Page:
Recommendations of the Pilling Report

The Pilling Report has offered 18 recommendations to the House of Bishops of the Church of England on how it should address the issue of homosexuality.

1. We warmly welcome and affirm the presence and ministry within the Church of gay and lesbian people, both lay and ordained.

2. The subject of sexuality, with its history of deeply entrenched views on both sides, would best be addressed by facilitated conversations or a similar process to which the Church of England needs to commit itself at national and diocesan level.

3. Consultation on this report should be conducted without undue haste but with a sense of urgency, perhaps over a period of two years.

4. The Church of England should address the issue of same sex relationships in close dialogue with the wider Anglican Communion and other Churches, in parallel with its own facilitated conversations and on a similar timescale.

5. Homophobia – that is, hostility to homosexual people – is still as serious a matter as it was and the Church should repent for the homophobic attitudes it has sometimes failed to rebuke and should stand firmly against it whenever and wherever it is to be found.

6. No one should be accused of homophobia solely for articulating traditional Christian teaching on same sex relationships.

7. The Church should continue to pay close attention to the continuing, and as yet inconclusive, scientific work on same sex attraction.

8. Since Issues in Human Sexuality was published in 1991 attitudes to same sex attraction, both in English society generally and also among Christians in many parts of the world, have changed markedly. In particular, there is a great deal of evidence that, the younger people are, the more accepting of same sex attraction they are likely to be. That should not of itself determine the Church’s teaching.

9. The Church should continue to listen to the varied views of people within and outside the Church, and should encourage a prayerful process of discernment to help determine the relationship of the gospel to the cultures of the times.

10. The Church of England needs to recognize that the way we have lived out our divisions on same sex relationships creates problems for effective mission and evangelism within our culture, and that such problems are shared by some other Churches and in some other parts of the Anglican Communion. The Church of England also needs to recognize that any change to the Church’s stance in one province could have serious consequences for mission in some other provinces of the Communion.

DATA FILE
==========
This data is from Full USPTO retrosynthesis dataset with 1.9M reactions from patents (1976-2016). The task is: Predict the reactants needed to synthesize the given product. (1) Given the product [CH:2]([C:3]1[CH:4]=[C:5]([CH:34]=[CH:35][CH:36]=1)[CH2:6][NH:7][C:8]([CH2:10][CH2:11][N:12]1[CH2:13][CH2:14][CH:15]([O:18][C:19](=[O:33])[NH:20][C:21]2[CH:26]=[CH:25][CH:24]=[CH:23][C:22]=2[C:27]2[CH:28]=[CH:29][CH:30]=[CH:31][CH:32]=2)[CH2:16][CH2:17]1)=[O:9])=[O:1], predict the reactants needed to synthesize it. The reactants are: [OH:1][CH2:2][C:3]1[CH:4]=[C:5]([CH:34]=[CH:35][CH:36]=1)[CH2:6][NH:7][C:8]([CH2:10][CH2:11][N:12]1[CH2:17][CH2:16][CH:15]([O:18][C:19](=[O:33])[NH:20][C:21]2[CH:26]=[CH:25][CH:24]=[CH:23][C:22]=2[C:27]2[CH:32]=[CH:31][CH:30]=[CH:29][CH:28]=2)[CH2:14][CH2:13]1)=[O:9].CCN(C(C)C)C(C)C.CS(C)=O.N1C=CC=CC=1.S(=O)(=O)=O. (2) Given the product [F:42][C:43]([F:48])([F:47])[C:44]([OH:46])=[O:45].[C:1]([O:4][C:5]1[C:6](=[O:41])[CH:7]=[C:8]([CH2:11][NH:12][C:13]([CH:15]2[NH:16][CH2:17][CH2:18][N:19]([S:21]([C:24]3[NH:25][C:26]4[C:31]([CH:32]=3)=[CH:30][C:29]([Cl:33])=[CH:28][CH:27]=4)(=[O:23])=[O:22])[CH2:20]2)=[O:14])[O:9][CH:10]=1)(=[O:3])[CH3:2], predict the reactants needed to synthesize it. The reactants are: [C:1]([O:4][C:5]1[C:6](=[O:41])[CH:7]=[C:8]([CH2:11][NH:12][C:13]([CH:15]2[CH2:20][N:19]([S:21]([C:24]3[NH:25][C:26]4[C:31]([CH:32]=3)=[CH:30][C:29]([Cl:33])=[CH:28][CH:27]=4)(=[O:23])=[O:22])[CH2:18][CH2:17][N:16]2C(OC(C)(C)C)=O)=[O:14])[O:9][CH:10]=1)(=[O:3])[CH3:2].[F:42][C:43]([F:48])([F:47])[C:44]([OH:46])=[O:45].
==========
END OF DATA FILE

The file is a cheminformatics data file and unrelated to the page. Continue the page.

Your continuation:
11. Whilst abiding by the Church’s traditional teaching on human sexuality, we encourage the Church to continue to engage openly and honestly and to reflect theologically on the circumstances in which we find ourselves to discern the mind of Christ and what the Spirit is saying to the Church now.

12. Through a period of debate and discernment in relation to the gospel message in our culture, it is right that all, including those with teaching authority in the Church, should be able to participate openly and honestly in that process.

13. The Church needs to find ways of honouring and affirming those Christians who experience same sex attraction who, conscious of the Church’s teaching, have embraced a chaste and single lifestyle, and also those who in good conscience have entered partnerships with a firm intention of life-long fidelity.

14. The whole Church is called to real repentance for the lack of welcome and acceptance extended to homosexual people in the past, and to demonstrate the unconditional acceptance and love of God in Christ for all people.

15. The Church’s present rules impose a different discipline on clergy and laity in relation to sexually active same sex relationships. In the facilitated conversations it will be important to reflect on the extent to which the laity and clergy should continue to observe such different disciplines.

16. We believe that there can be circumstances where a priest, with the agreement of the relevant PCC, should be free to mark the formation of a permanent same sex relationship in a public service but hould be under no obligation to do so. Some of us do not believe that this can be extended to same sex marriage.

17. While the Church abides by its traditional teaching such public services would be of the nature of a pastoral accommodation and so the Church of England should not authorize a formal liturgy for use for this purpose. The House of Bishops should consider whether guidance should be issued.

18. Whether someone is married, single or in a civil partnership should have no bearing on the nature of the assurances sought from them that they intend to order their lives consistently with the teaching of the Church on sexual conduct. Intrusive questioning should be avoided.

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